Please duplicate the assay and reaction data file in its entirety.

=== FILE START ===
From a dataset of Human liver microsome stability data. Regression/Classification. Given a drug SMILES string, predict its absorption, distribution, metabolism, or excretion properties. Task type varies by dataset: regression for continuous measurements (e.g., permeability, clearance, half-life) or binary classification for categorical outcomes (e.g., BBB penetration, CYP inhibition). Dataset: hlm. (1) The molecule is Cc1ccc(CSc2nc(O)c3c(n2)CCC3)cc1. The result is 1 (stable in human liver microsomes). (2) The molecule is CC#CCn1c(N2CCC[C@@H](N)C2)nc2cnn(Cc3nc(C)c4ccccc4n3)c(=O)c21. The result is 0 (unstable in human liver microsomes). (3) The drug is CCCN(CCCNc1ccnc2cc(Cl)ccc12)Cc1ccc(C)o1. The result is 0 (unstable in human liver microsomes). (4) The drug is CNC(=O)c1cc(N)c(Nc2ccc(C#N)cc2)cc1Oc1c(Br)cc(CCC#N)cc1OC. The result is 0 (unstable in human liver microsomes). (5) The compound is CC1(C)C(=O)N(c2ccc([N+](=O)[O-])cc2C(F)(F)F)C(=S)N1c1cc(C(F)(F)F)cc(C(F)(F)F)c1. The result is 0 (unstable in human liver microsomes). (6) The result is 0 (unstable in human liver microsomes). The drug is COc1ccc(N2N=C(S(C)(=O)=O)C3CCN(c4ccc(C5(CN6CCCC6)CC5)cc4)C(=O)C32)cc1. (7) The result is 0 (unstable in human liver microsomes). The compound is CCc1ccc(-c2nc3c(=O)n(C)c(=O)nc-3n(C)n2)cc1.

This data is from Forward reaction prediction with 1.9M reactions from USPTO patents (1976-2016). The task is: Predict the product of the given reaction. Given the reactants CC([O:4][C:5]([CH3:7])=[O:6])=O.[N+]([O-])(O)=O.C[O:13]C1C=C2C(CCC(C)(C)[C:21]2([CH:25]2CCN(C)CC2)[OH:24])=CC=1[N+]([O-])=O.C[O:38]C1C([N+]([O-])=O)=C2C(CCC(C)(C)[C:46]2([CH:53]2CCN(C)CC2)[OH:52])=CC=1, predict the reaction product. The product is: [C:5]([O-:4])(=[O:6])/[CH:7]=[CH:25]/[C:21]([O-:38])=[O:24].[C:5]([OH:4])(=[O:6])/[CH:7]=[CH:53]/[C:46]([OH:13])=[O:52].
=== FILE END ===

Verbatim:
From a dataset of Human liver microsome stability data. Regression/Classification. Given a drug SMILES string, predict its absorption, distribution, metabolism, or excretion properties. Task type varies by dataset: regression for continuous measurements (e.g., permeability, clearance, half-life) or binary classification for categorical outcomes (e.g., BBB penetration, CYP inhibition). Dataset: hlm. (1) The molecule is Cc1ccc(CSc2nc(O)c3c(n2)CCC3)cc1. The result is 1 (stable in human liver microsomes). (2) The molecule is CC#CCn1c(N2CCC[C@@H](N)C2)nc2cnn(Cc3nc(C)c4ccccc4n3)c(=O)c21. The result is 0 (unstable in human liver microsomes). (3) The drug is CCCN(CCCNc1ccnc2cc(Cl)ccc12)Cc1ccc(C)o1. The result is 0 (unstable in human liver microsomes). (4) The drug is CNC(=O)c1cc(N)c(Nc2ccc(C#N)cc2)cc1Oc1c(Br)cc(CCC#N)cc1OC. The result is 0 (unstable in human liver microsomes). (5) The compound is CC1(C)C(=O)N(c2ccc([N+](=O)[O-])cc2C(F)(F)F)C(=S)N1c1cc(C(F)(F)F)cc(C(F)(F)F)c1. The result is 0 (unstable in human liver microsomes). (6) The result is 0 (unstable in human liver microsomes). The drug is COc1ccc(N2N=C(S(C)(=O)=O)C3CCN(c4ccc(C5(CN6CCCC6)CC5)cc4)C(=O)C32)cc1. (7) The result is 0 (unstable in human liver microsomes). The compound is CCc1ccc(-c2nc3c(=O)n(C)c(=O)nc-3n(C)n2)cc1.

This data is from Forward reaction prediction with 1.9M reactions from USPTO patents (1976-2016). The task is: Predict the product of the given reaction. Given the reactants CC([O:4][C:5]([CH3:7])=[O:6])=O.[N+]([O-])(O)=O.C[O:13]C1C=C2C(CCC(C)(C)[C:21]2([CH:25]2CCN(C)CC2)[OH:24])=CC=1[N+]([O-])=O.C[O:38]C1C([N+]([O-])=O)=C2C(CCC(C)(C)[C:46]2([CH:53]2CCN(C)CC2)[OH:52])=CC=1, predict the reaction product. The product is: [C:5]([O-:4])(=[O:6])/[CH:7]=[CH:25]/[C:21]([O-:38])=[O:24].[C:5]([OH:4])(=[O:6])/[CH:7]=[CH:53]/[C:46]([OH:13])=[O:52].